Financial Incentives for Energy Efficiency
With gasoline prices hovering around $3 per gallon, and the prices of many other energy sources high as well, dozens of bills have recently been introduced in Congress to address our continuing energy problems. However, most of these bills are "message bills" designed to send a message back home rather than serious attempts to pass legislation.
Washington, D.C. — Criticizing recent proposals to reduce gasoline prices as too weak and one-sided, the American Council for an Energy-Efficient Economy (ACEEE) today called on government and business leaders to launch a vigorous public awareness and policy effort aimed at cutting pump prices by easing America's gasoline consumption.
IRS Guidance Helps Consumers Benefit From New Federal Tax Incentives for Energy Efficiency Home Improvements
Washington, D.C. — The Tax Incentives Assistance Project (TIAP) has posted links to new Internal Revenue Service guidelines so consumers and businesses can take full advantage of new federal tax credits for energy-saving technologies and practices. The guidelines cover existing homes, new homes, and new manufactured homes.
In August 2005, the President signed the Energy Policy Act of 2005, including just under $2 billion in tax incentives for new and existing homes, commercial buildings, home appliances, and advanced vehicles. ACEEE, working with a number of other organizations, has formed the Tax Incentives Assistance Project (TIAP) to provide information to consumers and businesses on what's eligible and how to qualify. Incentives are available for:
The U.S. Congress passed the Energy Policy Act of 2005 in August after about five years of work. But as soon as the ink was dry, energy prices started climbing, driven by tight energy markets and the Hurricanes Katrina and Rita. As a result, many legislative proposals now being discussed are likely to receive attention in 2006.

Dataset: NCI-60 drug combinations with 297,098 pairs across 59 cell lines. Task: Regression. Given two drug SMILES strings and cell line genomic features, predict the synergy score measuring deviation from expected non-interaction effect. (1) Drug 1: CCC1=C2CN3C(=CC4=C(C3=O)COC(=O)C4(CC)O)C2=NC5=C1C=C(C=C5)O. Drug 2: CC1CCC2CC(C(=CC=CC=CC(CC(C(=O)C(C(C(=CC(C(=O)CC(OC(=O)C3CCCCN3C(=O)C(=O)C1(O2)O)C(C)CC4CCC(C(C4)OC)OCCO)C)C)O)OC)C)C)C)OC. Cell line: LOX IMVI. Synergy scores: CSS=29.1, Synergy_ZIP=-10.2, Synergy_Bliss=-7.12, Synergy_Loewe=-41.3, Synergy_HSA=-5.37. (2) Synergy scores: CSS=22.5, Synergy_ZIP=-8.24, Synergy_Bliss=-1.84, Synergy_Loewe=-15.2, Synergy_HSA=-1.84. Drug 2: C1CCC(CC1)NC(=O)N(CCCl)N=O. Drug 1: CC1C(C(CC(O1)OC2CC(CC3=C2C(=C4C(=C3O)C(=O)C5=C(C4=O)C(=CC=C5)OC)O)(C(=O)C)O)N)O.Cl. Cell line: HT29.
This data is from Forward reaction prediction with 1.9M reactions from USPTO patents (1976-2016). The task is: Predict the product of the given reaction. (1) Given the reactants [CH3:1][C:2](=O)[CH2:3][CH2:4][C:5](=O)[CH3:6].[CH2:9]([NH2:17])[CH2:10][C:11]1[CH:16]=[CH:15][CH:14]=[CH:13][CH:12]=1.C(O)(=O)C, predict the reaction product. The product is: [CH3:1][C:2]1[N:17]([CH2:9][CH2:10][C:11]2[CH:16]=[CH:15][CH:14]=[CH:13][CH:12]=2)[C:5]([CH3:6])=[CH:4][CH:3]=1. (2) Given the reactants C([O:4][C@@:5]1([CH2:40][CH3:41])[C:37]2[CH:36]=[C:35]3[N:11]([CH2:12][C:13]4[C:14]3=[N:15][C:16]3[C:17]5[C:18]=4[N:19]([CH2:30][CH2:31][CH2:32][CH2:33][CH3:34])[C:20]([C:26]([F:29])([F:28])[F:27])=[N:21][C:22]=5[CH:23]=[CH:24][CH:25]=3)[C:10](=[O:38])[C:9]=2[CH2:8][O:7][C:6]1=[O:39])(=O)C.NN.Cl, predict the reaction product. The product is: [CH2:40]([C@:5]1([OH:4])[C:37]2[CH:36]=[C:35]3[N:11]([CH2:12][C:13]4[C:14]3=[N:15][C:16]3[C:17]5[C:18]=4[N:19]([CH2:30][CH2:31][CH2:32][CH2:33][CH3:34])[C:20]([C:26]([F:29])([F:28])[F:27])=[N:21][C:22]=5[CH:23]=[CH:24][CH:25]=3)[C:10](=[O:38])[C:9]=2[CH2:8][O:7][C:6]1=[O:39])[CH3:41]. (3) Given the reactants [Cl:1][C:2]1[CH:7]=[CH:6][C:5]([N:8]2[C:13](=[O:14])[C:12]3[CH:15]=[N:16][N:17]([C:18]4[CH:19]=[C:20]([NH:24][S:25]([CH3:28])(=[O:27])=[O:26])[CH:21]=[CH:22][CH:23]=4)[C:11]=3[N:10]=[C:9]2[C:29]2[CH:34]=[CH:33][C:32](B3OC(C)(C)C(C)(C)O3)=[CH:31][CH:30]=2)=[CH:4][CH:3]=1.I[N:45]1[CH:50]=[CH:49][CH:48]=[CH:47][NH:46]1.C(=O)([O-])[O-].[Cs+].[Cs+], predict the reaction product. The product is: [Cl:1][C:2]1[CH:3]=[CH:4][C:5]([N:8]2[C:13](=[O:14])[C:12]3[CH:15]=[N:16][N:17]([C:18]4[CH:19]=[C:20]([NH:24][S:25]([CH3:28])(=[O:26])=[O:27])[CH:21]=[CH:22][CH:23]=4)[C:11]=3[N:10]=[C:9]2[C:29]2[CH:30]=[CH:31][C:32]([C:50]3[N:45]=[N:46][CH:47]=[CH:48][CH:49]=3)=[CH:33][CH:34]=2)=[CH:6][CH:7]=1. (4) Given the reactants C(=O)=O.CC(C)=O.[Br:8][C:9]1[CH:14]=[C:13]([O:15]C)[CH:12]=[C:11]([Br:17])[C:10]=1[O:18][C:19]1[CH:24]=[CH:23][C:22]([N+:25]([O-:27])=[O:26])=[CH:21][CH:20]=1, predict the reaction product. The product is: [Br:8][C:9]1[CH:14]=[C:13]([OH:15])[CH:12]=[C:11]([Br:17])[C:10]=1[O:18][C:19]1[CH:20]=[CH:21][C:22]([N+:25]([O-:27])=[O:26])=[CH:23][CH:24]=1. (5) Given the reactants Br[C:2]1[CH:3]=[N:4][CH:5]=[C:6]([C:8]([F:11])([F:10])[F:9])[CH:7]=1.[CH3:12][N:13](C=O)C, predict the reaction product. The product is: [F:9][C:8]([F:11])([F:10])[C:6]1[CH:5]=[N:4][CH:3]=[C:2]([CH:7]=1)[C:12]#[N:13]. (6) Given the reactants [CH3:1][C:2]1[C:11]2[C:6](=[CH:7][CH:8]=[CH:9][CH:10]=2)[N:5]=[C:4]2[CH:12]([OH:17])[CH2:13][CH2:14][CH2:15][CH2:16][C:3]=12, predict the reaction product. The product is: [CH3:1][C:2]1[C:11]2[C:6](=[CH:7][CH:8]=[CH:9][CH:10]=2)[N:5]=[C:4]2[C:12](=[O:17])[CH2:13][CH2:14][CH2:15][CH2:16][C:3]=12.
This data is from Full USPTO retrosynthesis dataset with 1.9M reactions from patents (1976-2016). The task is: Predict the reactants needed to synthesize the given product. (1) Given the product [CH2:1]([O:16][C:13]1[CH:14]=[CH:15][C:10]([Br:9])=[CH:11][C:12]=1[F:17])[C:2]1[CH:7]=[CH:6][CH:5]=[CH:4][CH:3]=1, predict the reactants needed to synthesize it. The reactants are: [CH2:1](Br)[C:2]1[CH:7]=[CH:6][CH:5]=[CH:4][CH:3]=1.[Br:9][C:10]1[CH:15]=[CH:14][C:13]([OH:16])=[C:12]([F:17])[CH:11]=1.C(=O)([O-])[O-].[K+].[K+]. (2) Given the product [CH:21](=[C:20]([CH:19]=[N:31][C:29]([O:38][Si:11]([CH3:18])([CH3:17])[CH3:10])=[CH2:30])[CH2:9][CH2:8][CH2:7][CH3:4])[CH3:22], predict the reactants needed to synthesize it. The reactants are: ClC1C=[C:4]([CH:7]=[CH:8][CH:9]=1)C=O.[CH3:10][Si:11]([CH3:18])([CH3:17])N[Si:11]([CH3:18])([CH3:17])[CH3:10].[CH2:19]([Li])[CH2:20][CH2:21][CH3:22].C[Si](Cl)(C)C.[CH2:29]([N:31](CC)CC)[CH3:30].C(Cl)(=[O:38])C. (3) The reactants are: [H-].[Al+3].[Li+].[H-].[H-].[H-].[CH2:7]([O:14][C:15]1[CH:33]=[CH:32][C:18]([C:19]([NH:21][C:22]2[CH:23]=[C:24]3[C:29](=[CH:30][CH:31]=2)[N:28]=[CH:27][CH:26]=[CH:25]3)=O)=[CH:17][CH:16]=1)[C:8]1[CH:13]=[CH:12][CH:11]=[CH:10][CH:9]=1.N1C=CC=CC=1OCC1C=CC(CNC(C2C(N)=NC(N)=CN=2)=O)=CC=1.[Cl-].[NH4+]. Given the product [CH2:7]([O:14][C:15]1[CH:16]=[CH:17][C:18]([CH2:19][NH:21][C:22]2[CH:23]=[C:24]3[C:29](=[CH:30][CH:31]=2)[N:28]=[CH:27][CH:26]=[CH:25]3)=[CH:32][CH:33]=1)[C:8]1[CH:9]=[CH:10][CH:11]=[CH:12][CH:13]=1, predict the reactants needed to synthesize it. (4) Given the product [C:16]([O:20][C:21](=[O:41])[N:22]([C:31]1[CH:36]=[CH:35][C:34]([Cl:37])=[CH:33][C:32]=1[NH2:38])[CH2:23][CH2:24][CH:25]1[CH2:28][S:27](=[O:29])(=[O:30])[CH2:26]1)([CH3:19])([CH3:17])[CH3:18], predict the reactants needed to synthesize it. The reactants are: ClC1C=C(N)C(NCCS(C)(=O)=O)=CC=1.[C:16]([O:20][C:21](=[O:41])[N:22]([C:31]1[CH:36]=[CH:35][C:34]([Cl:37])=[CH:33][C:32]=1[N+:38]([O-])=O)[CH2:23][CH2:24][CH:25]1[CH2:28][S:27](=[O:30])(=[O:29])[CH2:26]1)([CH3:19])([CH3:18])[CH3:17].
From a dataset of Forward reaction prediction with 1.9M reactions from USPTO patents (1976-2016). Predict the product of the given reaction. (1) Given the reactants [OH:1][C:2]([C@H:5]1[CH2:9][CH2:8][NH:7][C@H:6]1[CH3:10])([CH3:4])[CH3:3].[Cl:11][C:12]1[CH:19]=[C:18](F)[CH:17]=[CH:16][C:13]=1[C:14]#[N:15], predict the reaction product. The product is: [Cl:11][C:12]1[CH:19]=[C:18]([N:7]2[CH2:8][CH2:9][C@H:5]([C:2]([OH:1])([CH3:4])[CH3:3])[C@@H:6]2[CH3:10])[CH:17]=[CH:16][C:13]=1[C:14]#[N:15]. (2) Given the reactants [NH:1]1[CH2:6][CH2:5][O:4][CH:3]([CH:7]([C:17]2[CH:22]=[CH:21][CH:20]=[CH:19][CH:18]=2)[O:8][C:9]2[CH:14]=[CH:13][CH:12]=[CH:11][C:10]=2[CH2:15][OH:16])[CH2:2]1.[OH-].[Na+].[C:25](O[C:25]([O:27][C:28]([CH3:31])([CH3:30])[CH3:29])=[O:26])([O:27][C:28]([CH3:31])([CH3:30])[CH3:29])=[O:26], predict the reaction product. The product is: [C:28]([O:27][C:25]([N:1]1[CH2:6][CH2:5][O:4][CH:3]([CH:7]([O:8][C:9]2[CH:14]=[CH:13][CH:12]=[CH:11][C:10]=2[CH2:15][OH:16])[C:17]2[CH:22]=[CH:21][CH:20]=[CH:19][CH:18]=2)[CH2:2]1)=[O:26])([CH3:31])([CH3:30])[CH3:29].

Tax Incentive Coalition Launches Web Site to Help Consumers and Businesses Save With New Energy Efficiency Tax Credits
Washington, D.C. — A new Web site from the Tax Incentives Assistance Project (TIAP) aims to help individuals and businesses cut their federal tax bills and their energy bills in 2006 and 2007 by becoming more energy efficient. Launched today, www.energytaxincentives.org provides information on valuable new federal income tax incentives in the Energy Policy Act of 2005 (EPAct).
Energy Policy Act of 2005 Enacted — Contains Useful Provisions But Leaves Many Opportunities on the Table
On August 8th, President Bush signed the Energy Policy Act of 2005 into law after 4 ½ years of work by Congress. The new law deals with a wide array of topics including energy efficiency, renewable energy, coal, oil, gas, and nuclear power. From an energy efficiency perspective, highlights of the new law include establishment of new appliance and equipment efficiency standards on 16 products, and tax incentives for efficient appliances, air conditioners, furnaces, new homes, commercial buildings, as well as new hybrid and efficient diesel vehicles.
In response to many requests, the American Council for an Energy-Efficient Economy (ACEEE) has prepared a summary table on energy efficiency tax incentives in the recently enacted Energy Policy Act of 2005. This summary can be accessed here. This summary includes both consumer and business tax credits.